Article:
The good, the bad, and the ugly - page 3

So much has been going on at work lately, I just wanted to start this thread for us to share one or two lines on each to reflect recent events at work. I'll start: The good: the last two shifts I... Read More

  1. by   itsmejuli
    The Good: I have a job interview for a newly created position that has never been held by an LPN, its only ever been done by RNs.

    The Bad: My current employer doesn't know I'm looking for another job. My employer cannot match the benefits of the prospective employer.

    The Ugly: I got assigned 2 more buildings to supervise care in. That means another 90 clients and 20 more aids on top of the load I already have.
  2. by   LobotRN
    The sooper dooper good: Able to go part time, and now I AM part time
    The bad: I'm now legit cheap enough that I cant/won't hire a cleaning service.
    The ugly: Now that I'm home a lot more with the family, I can really see how disgusting we can be. Ewwww.
  3. by   CT Pixie
    I've missed you! But so very sorry to hear about your dad. I agree, with you how can his wishes be pushed aside when he is A&O? Isn't a MPOA only in effect when the person can't make their own decisions?
  4. by   onyx33us
    Quote from TakeTwoAspirin
    I'm sorry, but there comes a time when the doctor needs to step up, grow a pair, and spell it out to the families real nice and simple! The families need someone to tell them "no" so that they can feel less guilt about not trying everything possible I know, but there really comes a time when we are just torturing these folks.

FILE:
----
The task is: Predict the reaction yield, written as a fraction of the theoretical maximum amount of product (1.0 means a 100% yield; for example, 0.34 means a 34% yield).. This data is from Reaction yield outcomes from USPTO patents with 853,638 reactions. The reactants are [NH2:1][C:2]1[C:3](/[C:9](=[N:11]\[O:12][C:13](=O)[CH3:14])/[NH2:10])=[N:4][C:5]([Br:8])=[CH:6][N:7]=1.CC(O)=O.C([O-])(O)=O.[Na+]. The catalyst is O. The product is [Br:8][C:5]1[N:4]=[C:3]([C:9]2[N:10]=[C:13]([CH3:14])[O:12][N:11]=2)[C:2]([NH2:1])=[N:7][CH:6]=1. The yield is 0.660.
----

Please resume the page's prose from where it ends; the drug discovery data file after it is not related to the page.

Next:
I truly agree with you. But there are some families that have issues (hateful, taking sides or just don't agree) among themselves and that affects their decision making on their sick one. there are also some POA that feels they know better than doctors. Also some are scared to let-go. so there are many issues facing healthcare team..... nice point.
  5. by   onyx33us
    Quote from Aurora77
    The good: one of my patients, who I had last week, looks a million times better. I'm so happy for her.

    The bad: another patient is, as one of my coworkers likes to say, on my last nerve. I'll be lucky if I make it to 0700 without saying something I'll regret. Grr.

    The ugly: I have to be smiley and kiss butt to annoying patient in the name of good HCAP scores. Normally that's not hard for me, but tonight, it's a struggle.
    Remember your piece of paper and bite your tongue. Being a healthcare professional could be very challenging, from listening to confussed resident to kissing butt to dealing with misrable nurses and other nursing staff. LOL be a good nurse, avoid abuse.
  6. by   Debilpn23
    Quote from leslie :-D

    what a timely thread.
    although this is a personal situation for me, it still pertains to nursing and its ethical standards...or its lack.

    the good: my father is officially a dnr.

    the bad: he does not know, as his wife is the mpoa and she has not told him.

    the ugly: dad wants to fight it all - he is PETRIFIED to die.
    he has 1 kidney with approx 10% function, and cannot be consistently dialysized (sp) because his bp plummets.
    in the icu, he has had 3 cardiac arrests in 2 wks - rescusitated ea time.